There’s been a rather peculiar, seemingly contradictory, trend coming out of the manufacturing industry the last few months. According to a report by the Institute for Supply Chain Management, manufacturing activity rose up to 56% in August, jumping up nearly 2% from numbers recorded in July. Even more impressively, these numbers are the highest that have been recorded since January 2019! Impressive right?

What’s baffling many, however, is that in spite of this performance, the same report and many others illustrate that manufacturing employment rates have continued to fall for the 13th month in a row

Now, the industry is no stranger to a manufacturing talent shortage. It’s a rather commonly felt pain point in the sector, as a matter of fact. Yet, one would expect the improved performance and reliance on manufactured goods to have given the industry a bit of a boost in available talent. Unfortunately, that’s hardly the case. 

Manufacturing jobs have become more complicated with the onset of smart technologies such as industrial grade computers and sensors/software capable of running complex data gathering and analysis. Breaking into the factory floor is no longer an entry level task. It requires some expertise in specialized technology many aren’t familiar with. Couple that with the pandemic’s impact on manufacturers’ available resources/finances and it’s easy to see why the talent shortage is only growing as opportunities for more business increase. 

There is a way, however, to leverage some of those smart technologies we mentioned earlier in order to empower and improve the workforce you do have available.     

Misconceptions About Industry 4.0 VS the Manufacturing Talent Shortage

It may sound contradictory to say the smart technology that’s increasing the learning curve and creating the manufacturing talent gap can also help solve it. There are, however, some misconceptions that need to be cleared that may make this claim a little easier to digest. 

It’s Not a Rich Man’s Game Anymore

“Expensive is often the first complaint when small and medium-sized manufacturers are told to consider smart technologies. For a time, this was a valid complaint. However, industry 4.0 doesn’t need to be an all in or all out approach. It’s possible to dip your toe into smart manufacturing and gauge its viability for your business.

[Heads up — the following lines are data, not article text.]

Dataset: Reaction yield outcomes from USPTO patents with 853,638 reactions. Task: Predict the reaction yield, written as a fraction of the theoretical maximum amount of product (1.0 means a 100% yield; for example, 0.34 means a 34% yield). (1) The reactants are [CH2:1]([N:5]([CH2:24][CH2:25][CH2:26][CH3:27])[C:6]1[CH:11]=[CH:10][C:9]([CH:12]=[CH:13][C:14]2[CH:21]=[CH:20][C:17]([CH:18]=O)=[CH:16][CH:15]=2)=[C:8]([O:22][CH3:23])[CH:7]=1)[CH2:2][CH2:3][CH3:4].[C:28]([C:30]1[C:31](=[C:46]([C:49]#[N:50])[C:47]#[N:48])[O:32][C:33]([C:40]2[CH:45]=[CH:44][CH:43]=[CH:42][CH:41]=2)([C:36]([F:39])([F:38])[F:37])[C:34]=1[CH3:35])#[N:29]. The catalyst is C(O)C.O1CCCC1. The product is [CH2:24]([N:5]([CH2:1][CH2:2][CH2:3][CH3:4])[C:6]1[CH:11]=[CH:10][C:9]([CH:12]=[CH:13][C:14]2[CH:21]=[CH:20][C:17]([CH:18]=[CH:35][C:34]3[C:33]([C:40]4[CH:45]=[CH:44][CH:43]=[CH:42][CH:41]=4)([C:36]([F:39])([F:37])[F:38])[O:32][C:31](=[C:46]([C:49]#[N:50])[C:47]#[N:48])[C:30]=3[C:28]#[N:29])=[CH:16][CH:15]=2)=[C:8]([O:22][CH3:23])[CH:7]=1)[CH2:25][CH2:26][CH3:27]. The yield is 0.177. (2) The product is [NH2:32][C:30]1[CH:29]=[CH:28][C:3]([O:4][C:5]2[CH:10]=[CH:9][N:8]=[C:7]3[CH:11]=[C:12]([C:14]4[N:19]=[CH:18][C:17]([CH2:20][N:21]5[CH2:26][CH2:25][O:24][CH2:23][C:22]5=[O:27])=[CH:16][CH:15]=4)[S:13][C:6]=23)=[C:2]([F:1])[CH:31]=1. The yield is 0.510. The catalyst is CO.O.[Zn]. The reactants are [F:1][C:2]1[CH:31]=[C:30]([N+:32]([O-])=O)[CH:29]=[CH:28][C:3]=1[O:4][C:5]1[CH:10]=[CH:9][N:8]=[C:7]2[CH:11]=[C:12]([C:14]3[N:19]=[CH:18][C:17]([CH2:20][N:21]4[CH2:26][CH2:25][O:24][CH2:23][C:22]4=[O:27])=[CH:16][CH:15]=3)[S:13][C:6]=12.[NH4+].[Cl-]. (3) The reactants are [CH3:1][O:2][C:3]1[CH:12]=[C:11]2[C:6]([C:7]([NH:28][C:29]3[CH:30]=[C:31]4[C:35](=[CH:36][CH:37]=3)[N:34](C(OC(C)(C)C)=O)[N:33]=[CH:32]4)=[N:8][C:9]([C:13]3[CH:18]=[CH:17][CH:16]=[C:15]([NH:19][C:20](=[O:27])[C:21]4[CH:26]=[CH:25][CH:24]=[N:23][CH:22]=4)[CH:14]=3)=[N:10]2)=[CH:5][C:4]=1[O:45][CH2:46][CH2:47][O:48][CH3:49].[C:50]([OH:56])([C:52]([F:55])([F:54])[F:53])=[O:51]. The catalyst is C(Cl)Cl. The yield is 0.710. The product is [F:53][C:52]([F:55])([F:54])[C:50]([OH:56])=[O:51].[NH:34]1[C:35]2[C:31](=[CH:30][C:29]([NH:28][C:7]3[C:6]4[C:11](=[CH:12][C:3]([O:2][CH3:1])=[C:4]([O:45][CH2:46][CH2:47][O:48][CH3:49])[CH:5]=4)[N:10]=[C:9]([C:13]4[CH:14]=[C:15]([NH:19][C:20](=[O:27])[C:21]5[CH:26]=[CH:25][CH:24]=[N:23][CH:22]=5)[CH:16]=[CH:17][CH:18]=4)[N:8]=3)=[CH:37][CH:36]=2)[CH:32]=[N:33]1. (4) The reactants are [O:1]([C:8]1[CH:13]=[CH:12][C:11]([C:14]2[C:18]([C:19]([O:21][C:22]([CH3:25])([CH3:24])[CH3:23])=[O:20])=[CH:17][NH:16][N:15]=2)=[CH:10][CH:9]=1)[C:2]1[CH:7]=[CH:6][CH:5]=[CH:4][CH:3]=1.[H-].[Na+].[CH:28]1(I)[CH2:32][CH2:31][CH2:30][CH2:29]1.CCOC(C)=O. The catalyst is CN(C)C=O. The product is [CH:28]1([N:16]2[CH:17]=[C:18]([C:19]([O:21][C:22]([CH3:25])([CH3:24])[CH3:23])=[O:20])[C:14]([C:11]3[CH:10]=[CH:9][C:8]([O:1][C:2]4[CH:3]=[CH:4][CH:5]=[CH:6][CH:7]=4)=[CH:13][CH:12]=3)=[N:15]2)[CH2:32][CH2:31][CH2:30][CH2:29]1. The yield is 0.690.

There’s a misconception about just how intensely one needs to delve into industry 4.0 solutions. Small steps and incorporations can cost much less than their fully implemented counterparts and, should you find success with your trial runs, more investment can be pumped into the projects to scale up their implementations.  

Not Every Piece of Tech Need Be Prohibitively Complex

The issue behind the manufacturing talent shortage is the complexity of industry 4.0 solutions many feel they need to implement in order to keep up with their competitors.

Right now, what’s important is to adopt a Lean Manufacturing approach. Don’t go crazy and simply throw in all manner of smart tech because you hear everyone sing their praises. Only incorporate the innovations you know you can afford and you know you have the staff to man. Getting by with as little investment needed to bridge the talent gap as possible will do manufacturers best, especially the smaller and middle-sized plants.   

With these misconceptions in mind, then, what are the recommendations for those looking to implement financially-feasible, less complex industry 4.0 solutions to address the manufacturing talent shortage?

Collaborative Robots

Collaborative robots in manufacturing are a solution tailor-made to address the manufacturing talent shortage. They’re incredibly cheap to implement, they streamline the ability to perform mundane, repetitive tasks, and they’re not complex in how they’re operated.